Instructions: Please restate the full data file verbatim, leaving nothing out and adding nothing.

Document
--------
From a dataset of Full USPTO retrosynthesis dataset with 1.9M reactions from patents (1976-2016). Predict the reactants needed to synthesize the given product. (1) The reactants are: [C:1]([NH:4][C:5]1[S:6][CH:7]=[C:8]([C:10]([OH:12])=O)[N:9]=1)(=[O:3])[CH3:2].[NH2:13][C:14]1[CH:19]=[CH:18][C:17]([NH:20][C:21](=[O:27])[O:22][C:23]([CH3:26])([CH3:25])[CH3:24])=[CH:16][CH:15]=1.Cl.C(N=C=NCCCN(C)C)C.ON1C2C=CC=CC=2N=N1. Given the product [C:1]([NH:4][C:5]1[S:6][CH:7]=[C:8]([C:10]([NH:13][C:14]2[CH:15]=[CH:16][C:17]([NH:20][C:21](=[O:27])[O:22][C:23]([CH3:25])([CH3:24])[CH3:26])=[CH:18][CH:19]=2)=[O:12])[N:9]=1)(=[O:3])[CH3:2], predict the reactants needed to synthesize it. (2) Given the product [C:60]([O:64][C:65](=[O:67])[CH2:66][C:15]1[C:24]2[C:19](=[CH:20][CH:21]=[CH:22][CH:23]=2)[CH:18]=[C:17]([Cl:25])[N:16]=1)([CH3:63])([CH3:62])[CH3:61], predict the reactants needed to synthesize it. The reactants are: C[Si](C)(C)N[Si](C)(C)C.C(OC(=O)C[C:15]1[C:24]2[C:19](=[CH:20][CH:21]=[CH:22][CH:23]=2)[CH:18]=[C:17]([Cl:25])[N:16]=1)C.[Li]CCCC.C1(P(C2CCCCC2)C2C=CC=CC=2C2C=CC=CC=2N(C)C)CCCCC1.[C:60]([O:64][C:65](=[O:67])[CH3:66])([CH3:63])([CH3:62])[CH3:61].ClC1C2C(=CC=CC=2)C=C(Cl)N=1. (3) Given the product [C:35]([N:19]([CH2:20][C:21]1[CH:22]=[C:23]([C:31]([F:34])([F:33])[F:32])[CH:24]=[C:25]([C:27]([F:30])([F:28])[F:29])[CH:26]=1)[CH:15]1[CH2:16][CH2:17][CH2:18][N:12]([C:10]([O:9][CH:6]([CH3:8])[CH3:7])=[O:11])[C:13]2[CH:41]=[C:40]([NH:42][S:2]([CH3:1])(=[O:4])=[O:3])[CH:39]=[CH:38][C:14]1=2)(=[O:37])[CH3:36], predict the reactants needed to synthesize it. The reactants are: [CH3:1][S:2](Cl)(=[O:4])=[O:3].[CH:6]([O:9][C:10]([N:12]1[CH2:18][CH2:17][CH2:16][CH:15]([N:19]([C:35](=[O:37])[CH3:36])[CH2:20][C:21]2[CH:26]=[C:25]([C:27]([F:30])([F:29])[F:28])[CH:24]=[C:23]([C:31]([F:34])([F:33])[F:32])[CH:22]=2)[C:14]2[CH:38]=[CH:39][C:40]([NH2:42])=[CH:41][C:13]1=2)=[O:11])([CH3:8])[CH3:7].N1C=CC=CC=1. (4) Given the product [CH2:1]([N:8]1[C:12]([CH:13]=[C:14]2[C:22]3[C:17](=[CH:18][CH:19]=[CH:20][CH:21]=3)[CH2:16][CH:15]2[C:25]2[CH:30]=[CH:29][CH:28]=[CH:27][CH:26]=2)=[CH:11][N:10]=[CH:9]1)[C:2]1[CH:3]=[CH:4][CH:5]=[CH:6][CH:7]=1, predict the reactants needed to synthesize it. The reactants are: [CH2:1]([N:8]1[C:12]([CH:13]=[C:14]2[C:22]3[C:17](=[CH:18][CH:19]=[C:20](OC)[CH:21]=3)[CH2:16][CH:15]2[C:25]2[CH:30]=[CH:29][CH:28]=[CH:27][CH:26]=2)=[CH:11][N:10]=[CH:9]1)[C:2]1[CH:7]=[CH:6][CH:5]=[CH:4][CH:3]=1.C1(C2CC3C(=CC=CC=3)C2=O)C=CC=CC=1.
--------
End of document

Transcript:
From a dataset of Full USPTO retrosynthesis dataset with 1.9M reactions from patents (1976-2016). Predict the reactants needed to synthesize the given product. (1) The reactants are: [C:1]([NH:4][C:5]1[S:6][CH:7]=[C:8]([C:10]([OH:12])=O)[N:9]=1)(=[O:3])[CH3:2].[NH2:13][C:14]1[CH:19]=[CH:18][C:17]([NH:20][C:21](=[O:27])[O:22][C:23]([CH3:26])([CH3:25])[CH3:24])=[CH:16][CH:15]=1.Cl.C(N=C=NCCCN(C)C)C.ON1C2C=CC=CC=2N=N1. Given the product [C:1]([NH:4][C:5]1[S:6][CH:7]=[C:8]([C:10]([NH:13][C:14]2[CH:15]=[CH:16][C:17]([NH:20][C:21](=[O:27])[O:22][C:23]([CH3:25])([CH3:24])[CH3:26])=[CH:18][CH:19]=2)=[O:12])[N:9]=1)(=[O:3])[CH3:2], predict the reactants needed to synthesize it. (2) Given the product [C:60]([O:64][C:65](=[O:67])[CH2:66][C:15]1[C:24]2[C:19](=[CH:20][CH:21]=[CH:22][CH:23]=2)[CH:18]=[C:17]([Cl:25])[N:16]=1)([CH3:63])([CH3:62])[CH3:61], predict the reactants needed to synthesize it. The reactants are: C[Si](C)(C)N[Si](C)(C)C.C(OC(=O)C[C:15]1[C:24]2[C:19](=[CH:20][CH:21]=[CH:22][CH:23]=2)[CH:18]=[C:17]([Cl:25])[N:16]=1)C.[Li]CCCC.C1(P(C2CCCCC2)C2C=CC=CC=2C2C=CC=CC=2N(C)C)CCCCC1.[C:60]([O:64][C:65](=[O:67])[CH3:66])([CH3:63])([CH3:62])[CH3:61].ClC1C2C(=CC=CC=2)C=C(Cl)N=1. (3) Given the product [C:35]([N:19]([CH2:20][C:21]1[CH:22]=[C:23]([C:31]([F:34])([F:33])[F:32])[CH:24]=[C:25]([C:27]([F:30])([F:28])[F:29])[CH:26]=1)[CH:15]1[CH2:16][CH2:17][CH2:18][N:12]([C:10]([O:9][CH:6]([CH3:8])[CH3:7])=[O:11])[C:13]2[CH:41]=[C:40]([NH:42][S:2]([CH3:1])(=[O:4])=[O:3])[CH:39]=[CH:38][C:14]1=2)(=[O:37])[CH3:36], predict the reactants needed to synthesize it. The reactants are: [CH3:1][S:2](Cl)(=[O:4])=[O:3].[CH:6]([O:9][C:10]([N:12]1[CH2:18][CH2:17][CH2:16][CH:15]([N:19]([C:35](=[O:37])[CH3:36])[CH2:20][C:21]2[CH:26]=[C:25]([C:27]([F:30])([F:29])[F:28])[CH:24]=[C:23]([C:31]([F:34])([F:33])[F:32])[CH:22]=2)[C:14]2[CH:38]=[CH:39][C:40]([NH2:42])=[CH:41][C:13]1=2)=[O:11])([CH3:8])[CH3:7].N1C=CC=CC=1. (4) Given the product [CH2:1]([N:8]1[C:12]([CH:13]=[C:14]2[C:22]3[C:17](=[CH:18][CH:19]=[CH:20][CH:21]=3)[CH2:16][CH:15]2[C:25]2[CH:30]=[CH:29][CH:28]=[CH:27][CH:26]=2)=[CH:11][N:10]=[CH:9]1)[C:2]1[CH:3]=[CH:4][CH:5]=[CH:6][CH:7]=1, predict the reactants needed to synthesize it. The reactants are: [CH2:1]([N:8]1[C:12]([CH:13]=[C:14]2[C:22]3[C:17](=[CH:18][CH:19]=[C:20](OC)[CH:21]=3)[CH2:16][CH:15]2[C:25]2[CH:30]=[CH:29][CH:28]=[CH:27][CH:26]=2)=[CH:11][N:10]=[CH:9]1)[C:2]1[CH:7]=[CH:6][CH:5]=[CH:4][CH:3]=1.C1(C2CC3C(=CC=CC=3)C2=O)C=CC=CC=1.